cent, as logic is. It will be fully and precisely understood, as
logic is. I would have liked to call it 'logic', in fact. But that is
not its name, and, with names, possession is nine points of the
law.
It will not be quite like logic, though. It will have a lot of
mathematical power, as is shown in the appendix. (I com
mend it to those who dare to cut their mathematics to suit
their philosophy.) In return, it will not admit of complete
axiomatization. So we shall help ourselves to evident princi
ples of the framework as needed, not stopping to make any
official choice among its incomplete fragments. Our interest
in axioms will concern not the framework, but rather the set
theoretical addition.
3.2 Plural Quantification
Besides the elementary logical apparatus of truth functions,
identity, and ordinary singular quantification, our framework
also shall be equipped with apparatus of plural quantification.
We shall have plural pronouns (that is, variables) and plural
quantifiers to bind them. We shall have a copula to link singu
lars with plurals. When we go beyond the vocabulary of
the framework itself, we may have plural terms, and we may
have predicates or functors (defined or primitive) that take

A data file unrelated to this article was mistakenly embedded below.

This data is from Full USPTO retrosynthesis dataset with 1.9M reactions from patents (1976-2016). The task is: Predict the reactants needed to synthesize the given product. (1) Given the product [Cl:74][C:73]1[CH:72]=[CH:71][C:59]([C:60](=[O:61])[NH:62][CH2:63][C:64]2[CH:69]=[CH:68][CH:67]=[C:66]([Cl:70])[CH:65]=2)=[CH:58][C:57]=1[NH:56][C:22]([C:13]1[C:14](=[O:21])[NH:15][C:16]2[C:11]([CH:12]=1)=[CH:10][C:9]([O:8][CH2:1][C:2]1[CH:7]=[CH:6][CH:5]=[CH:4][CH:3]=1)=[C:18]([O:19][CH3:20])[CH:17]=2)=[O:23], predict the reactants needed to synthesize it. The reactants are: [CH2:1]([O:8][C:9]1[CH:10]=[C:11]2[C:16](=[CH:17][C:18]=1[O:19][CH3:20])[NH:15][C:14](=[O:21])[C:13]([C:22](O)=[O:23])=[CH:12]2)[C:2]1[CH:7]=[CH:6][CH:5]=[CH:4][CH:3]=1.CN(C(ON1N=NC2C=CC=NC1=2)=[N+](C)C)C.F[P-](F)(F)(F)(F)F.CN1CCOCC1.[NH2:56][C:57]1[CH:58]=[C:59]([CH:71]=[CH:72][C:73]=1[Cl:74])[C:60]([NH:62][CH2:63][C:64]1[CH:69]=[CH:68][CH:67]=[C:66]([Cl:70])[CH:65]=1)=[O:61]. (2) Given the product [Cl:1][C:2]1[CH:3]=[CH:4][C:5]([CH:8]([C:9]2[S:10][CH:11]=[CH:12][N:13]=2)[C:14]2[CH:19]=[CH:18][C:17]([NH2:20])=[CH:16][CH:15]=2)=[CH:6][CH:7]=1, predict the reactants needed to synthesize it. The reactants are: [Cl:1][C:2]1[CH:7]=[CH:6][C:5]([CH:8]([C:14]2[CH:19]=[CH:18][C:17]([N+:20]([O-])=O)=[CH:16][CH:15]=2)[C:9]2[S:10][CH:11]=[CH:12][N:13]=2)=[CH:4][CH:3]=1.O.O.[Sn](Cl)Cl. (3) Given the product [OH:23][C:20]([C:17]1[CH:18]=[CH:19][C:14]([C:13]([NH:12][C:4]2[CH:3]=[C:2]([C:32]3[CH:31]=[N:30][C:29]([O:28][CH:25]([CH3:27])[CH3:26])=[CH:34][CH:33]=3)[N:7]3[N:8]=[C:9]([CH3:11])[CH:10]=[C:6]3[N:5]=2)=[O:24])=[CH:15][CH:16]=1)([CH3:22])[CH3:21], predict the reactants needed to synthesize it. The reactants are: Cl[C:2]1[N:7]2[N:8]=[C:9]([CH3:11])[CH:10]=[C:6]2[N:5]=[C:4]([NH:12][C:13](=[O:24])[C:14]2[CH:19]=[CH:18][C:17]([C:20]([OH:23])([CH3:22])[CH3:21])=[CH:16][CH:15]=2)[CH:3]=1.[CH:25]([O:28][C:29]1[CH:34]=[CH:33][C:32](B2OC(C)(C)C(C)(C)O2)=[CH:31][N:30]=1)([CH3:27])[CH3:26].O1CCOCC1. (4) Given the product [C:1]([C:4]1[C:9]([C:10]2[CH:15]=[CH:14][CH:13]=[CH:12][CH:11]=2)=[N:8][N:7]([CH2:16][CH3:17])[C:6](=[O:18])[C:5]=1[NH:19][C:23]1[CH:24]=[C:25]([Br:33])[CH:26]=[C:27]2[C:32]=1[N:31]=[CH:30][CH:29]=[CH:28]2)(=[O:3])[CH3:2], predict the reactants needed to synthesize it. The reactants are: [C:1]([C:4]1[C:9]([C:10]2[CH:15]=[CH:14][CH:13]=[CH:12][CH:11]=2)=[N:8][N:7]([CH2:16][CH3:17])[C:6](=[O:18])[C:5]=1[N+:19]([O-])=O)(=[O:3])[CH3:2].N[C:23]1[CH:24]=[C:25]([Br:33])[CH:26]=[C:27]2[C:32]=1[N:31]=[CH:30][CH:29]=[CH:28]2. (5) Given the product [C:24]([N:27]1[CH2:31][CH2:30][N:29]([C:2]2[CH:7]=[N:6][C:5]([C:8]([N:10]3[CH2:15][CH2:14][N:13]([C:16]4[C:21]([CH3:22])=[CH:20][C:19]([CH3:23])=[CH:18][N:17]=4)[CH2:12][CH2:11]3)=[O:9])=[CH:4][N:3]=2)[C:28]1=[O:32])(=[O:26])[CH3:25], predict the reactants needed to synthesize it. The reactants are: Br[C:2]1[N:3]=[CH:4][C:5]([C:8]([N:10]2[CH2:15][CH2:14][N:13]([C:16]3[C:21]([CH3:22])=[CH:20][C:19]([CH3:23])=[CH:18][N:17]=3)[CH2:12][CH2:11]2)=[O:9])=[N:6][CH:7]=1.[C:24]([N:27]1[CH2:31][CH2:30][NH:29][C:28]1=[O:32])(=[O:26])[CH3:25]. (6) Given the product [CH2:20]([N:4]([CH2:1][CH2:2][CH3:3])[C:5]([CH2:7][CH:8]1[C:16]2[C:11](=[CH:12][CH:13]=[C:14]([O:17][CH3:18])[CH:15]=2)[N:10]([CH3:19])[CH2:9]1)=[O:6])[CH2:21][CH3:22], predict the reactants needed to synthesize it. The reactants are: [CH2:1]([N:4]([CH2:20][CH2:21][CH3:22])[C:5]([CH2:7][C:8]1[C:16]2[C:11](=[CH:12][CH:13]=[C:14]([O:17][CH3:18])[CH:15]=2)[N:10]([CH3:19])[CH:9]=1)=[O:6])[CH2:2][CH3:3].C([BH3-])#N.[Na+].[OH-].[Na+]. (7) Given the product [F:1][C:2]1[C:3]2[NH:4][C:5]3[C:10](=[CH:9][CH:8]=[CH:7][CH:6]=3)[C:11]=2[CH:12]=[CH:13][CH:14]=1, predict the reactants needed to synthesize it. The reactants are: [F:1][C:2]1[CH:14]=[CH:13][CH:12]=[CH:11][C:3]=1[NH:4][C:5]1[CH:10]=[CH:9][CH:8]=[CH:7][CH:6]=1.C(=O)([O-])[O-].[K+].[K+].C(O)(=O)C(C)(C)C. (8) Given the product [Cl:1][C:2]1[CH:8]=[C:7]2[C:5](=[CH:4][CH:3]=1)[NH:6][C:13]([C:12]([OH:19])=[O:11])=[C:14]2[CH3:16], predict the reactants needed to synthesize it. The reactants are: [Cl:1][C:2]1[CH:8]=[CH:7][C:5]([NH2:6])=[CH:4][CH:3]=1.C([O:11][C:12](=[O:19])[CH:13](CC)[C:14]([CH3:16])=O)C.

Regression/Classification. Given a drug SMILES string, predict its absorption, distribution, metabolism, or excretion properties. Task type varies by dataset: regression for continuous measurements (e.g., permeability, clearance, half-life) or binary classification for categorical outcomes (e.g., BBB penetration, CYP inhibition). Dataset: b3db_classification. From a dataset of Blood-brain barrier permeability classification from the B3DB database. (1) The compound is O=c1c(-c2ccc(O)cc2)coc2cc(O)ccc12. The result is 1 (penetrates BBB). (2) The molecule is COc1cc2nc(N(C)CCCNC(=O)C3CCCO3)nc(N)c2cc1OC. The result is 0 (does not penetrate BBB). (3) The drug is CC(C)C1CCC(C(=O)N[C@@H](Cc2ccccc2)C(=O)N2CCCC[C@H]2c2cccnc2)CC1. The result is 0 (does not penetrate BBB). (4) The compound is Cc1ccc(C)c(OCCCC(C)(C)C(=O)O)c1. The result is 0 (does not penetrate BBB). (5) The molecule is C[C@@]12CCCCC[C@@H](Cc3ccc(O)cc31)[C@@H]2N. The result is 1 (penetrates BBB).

plural arguments. This apparatus is not common in formal
languages, but we know it well as masters of ordinary Eng
lish. Let us remind ourselves of what we know how to say.2
2 In this section I closely follow the lead of George Boolos, 'To Be is To
Be the Value of A Variable (or To Be Some Values of Some Variables),
62
Plural Quantification
A famous example: 'Some critics admire only one another.'
Or in less abbreviated form: 'There are some critics such that
each of them admires only other ones of them.' Or in long
winded regimentation: 'There are some things such that each
of them is a critic; and such that for all x and y, if x is one
of them and x admires y, then y is one of them and y is not
identical to x.'
An example, from Boolos, to illustrate the power of plural
quantification: Napoleon is Peter's ancestor iff, whenever
there are some people such that each parent of Peter is one of
them, and each parent of one of them is one of them, then
Napoleon is one of them.
to show the evident triviality of a principle of
plural 'comprehension': If there is at least one cat, then there
are some things that are all and only the cats. (Regimented:
... then there are some things such that, for all x, x is one of
them iff x is a cat.) Likewise, if there is at least one set, then
there are some things that are all and only the sets. If there is
and 'Nominalist Platonism'. I take it that I agree fully with him on sub
stantive questions about plural quantification, though (as noted later) I
would make less than he does of the connection with secondorder logic.
Other relevant writings on plurals include Bertrand Russell, Principles of
Mathematics (Cambridge University Press, 1903), sections 70 and 74; Max
Black, 'The Elusiveness of Sets', Review of Metaphysics, 24 (1971), pp.
61436; Eric Stenius. 'Sets', Symhese, 27 (1974), pp. 161 88; Adam